By Manik Sharma Mar. 05, 2018
Greta Gerwig consistently understates the industry she inhabits, and remains herself, howsoever flawed or naïve. There must be a word that defines this lightness of being. Might we call her Lady Bird?
couple of months ago, in an interview with late-night host Stephen Colbert, director and actor Greta Gerwig said that she used name tags on the sets of Lady Bird (2017). Gerwig, whose coming-of-age film was royally snubbed at the Oscars last night, admitted that the name tags were so that people could get to know each other and be friendlier.
In an industry that thrives on controlling the narrative, creating and managing reputations, and playing your cards close to your chest, the first-time director’s schoolgirl approach to bonding is oddly refreshing. Especially in a world that identifies strictness of method and rigidness of structure as a mark of quality. A film set is a mixture of many soups because it brings together egos, creative differences, and most crucially a subjective sense of aesthetic. It must then surely be indicative of an anomalistic simplicity that Greta Gerwig has come to embody.
The first time I noticed Gerwig in the comedy drama Greenberg (2010) alongside perennial odd-boy Ben Stiller, she hardly registered as a traditional actress. Despite the fact that she was cast by long-time partner and director Noah Baumbach, Gerwig seemed a strange choice even for a role opposite Stiller. Largely because our notion of women in cinema has either been educated by glamour – that one tight-suit role that ravishes male hearts – or the dizzying bravura of ditching the make-up altogether.
Gerwig didn’t fit either. Pretty but not seductive, bypassing the camera’s libido unnoticed, she carried intelligence without being belligerently evocative of its existence. It was a rare feat where the acting was done without feeling actor-ly. An adorably flawed approach to any form of art that has since seemed more like her than the person directing her.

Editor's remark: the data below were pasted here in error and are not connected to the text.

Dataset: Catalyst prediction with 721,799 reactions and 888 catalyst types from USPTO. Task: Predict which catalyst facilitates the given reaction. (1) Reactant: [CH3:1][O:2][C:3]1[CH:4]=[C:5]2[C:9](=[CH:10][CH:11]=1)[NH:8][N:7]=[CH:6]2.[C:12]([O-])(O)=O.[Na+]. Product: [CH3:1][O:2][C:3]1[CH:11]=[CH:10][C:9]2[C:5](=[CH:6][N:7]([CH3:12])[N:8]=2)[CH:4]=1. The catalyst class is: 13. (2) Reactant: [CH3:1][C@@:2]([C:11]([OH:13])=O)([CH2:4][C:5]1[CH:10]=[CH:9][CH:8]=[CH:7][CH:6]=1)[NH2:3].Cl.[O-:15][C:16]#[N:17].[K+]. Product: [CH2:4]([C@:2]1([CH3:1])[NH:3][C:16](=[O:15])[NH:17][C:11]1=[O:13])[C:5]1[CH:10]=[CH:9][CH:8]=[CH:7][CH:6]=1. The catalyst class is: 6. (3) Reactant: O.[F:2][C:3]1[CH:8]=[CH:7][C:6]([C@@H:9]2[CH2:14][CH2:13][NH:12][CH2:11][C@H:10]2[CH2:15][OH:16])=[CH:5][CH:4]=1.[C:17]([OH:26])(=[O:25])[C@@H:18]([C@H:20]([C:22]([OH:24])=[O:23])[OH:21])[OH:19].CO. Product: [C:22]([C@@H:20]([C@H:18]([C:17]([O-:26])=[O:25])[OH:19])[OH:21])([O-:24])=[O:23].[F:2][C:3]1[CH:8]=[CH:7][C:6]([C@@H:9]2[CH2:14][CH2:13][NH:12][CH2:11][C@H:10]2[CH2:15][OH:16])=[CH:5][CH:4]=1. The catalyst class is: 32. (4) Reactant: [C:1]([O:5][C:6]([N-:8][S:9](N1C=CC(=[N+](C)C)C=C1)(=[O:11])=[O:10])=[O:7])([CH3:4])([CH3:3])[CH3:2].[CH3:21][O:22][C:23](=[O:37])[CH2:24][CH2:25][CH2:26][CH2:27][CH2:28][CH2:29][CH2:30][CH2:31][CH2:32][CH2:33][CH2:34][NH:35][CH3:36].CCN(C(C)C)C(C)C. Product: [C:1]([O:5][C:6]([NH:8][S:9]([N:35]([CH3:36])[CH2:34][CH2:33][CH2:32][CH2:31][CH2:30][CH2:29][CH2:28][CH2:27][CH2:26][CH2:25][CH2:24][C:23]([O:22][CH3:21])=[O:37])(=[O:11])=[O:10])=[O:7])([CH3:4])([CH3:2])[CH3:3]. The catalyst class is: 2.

A neo-realist, at times even impassioned portrayal of a teenager struggling to come to terms with adulthood and the things it makes mandatory to consider and contemplate.
The actor’s moment, however, really arrived in Baumbach’s Frances Ha (2012) a film, shot in black and white that followed Frances, a Gerwig-ish urban drifter caught in-between making art and staying true to its purity in the person. A seven on almost all scales; rarely excelling but hardly ignorable, graceful at times, overwhelmingly human at others. Frances seemed awkward and out of place in the many things she did on film, from dancing to even walking.
Every time Gerwig surfaced on screen, I told myself it was a matter of time before an industry that bears body types as insignia of starry authority would eat her up, reject her for trying to fill in shoes that neither make her sparkle nor pull her into the shadows.
By the time Mistress America (2015) came around, she had already acted in and anchored a couple of films that centre women or the little threads that connect or cut between them. Such a scenario in Indian cinema is unimaginable. It only plays out on the sofas of coffee/chat shows where gossip takes precedence over equations. Gerwig on the other hand comes across as light-handed, a self-aware hobo, the kind of woman who’d hang around the coffee machine or the cooler but is capable of stepping away with an artistic yawn.
Gerwig’s career until 2017 was a straight-wire act of sparkling yet weak lights. She essayed roles that showed the struggle of privileged ordinariness – circumventing art, literature, and anything that sounds cool to millennials, in a way, parodying herself. But could she transform that liquidity, that freedom of simple uninhibited movement into an entire film?
She could. Lady Bird, which also makes Gerwig only the fifth woman in history to be nominated for the Best Director Oscar, is much like herself: low on the technicality, but high on the expressiveness. A neo-realist, at times even impassioned portrayal of a teenager struggling to come to terms with adulthood and the things it makes mandatory to consider and contemplate. That said nothing that Gerwig does, like herself, is without its flaws. From the way she laughs to the extent to which she underplays her own stature is charming.
The media industry the world over, but especially the Indian film industry, is poorer for the kind of filmmakers and actors it generates. The cult of celebrity over talent, the directors who assume they are auteurs and therefore must act so and the collective that considers only the most laboriously constructed films as certifiable art. Such an industry produces divas, straight-up activists, feminist icons or just pure valueless glitter.
Rarely does a woman translate effortlessly between the stage and the other side of the camera like Gerwig has. Part of the reason, of course, is the way men run everything, defining what women are or ought to be. Gerwig on the other hand consistently understates the industry she inhabits, and remains herself, howsoever flawed or naïve. There must be a word that defines this lightness of being. Might we call her Lady Bird?